When you live near Washington, as I do, the military is never far from your mind. As I mentioned in this post, Fort Washington, which failed to defend the area in 1812, was not far from my home when I was growing up. You can’t drive down any street in Northern Virginia without running into a historical marker about the Civil War. The Pentagon, Arlington National Cemetery and the World War II Memorial are an easy drive from here.
Back in July 2015, I noted that defense stocks seemed like a decent investment idea, given the enormous amounts of money the nation spends on the military — currently $619 billion. I’m happy to report that the two aerospace & defense ETFs mentioned in the post, iShares US Aerospace & Defense (ITA) and SPDR Aerospace & Defense (XAR), have risen at an annualized 13.94% and 11.14%, respectively, since I published the post. The Standard & Poor’s 500 stock index has risen at a 6.92% pace.
Before I do a victory lap in a shiny new F-35, however, I should note that timing is everything. Before the election, SPDR Aerospace & Defense (XAR) lagged the S&P 500, rising at a 2.11% pace, vs. 3.32% for the S&P. iShares US Aerospace & Defense (ITA) faredm s0mewhat better, gaining 6.05%.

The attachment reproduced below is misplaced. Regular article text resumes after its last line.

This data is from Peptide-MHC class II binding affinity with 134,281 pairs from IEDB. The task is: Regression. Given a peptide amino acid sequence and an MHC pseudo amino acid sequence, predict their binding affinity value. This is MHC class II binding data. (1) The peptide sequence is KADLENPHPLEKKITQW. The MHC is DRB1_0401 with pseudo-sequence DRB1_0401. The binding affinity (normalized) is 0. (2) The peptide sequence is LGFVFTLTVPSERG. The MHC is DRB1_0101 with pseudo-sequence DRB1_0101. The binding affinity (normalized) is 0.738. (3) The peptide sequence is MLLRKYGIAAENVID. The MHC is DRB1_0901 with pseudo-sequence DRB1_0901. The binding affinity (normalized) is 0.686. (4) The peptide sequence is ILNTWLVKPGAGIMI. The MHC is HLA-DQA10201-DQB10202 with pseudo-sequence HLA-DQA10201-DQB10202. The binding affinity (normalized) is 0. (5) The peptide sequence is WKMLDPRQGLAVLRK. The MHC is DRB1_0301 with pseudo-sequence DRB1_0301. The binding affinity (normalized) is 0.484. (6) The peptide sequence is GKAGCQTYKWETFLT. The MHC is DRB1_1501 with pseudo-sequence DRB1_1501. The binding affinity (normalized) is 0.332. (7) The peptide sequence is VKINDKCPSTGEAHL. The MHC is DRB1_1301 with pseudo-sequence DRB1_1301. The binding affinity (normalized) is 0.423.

The stocks have popped because of the incoming administration’s pledge to increase military spending. Betting on what any administration can and will accomplish is, of course, a risky bet. Congress isn’t in a particularly spend-y mood, even given the election results. And judging from Mr. Trump’s objections to the cost of a new Air Force One (actually two, and it’s only Air Force One when the president is in it), some penny-pinching may be in the future for defense as well as the rest of government.
At least a fairly major increase in military spending has already been built into defense stocks. The iShares offering now sells for 21.56 times its past 12 months’ earnings, while the SPDR fund sells for 22.37. (The latter fund tends to have more small-cap stocks). The S&P 500 is at 19.86 times earnings, which is well above its average of about 16.
Could they go higher? Sure. Americans don’t object to defense spending the way they do to social spending. And everyone seems to remember that the massive spending in World War II helped push the nation out of the Great Depression. (This was a massive government spending program that we still haven’t paid off, but never mind.)
Bear in mind, however, that you need two conditions to make a profitable war. First, of course, you have to win it. (Ask Germany and Japan). Second, it’s best not to fight it on your own ground. (Ask France.) The best use for a cannon is not to use it at all.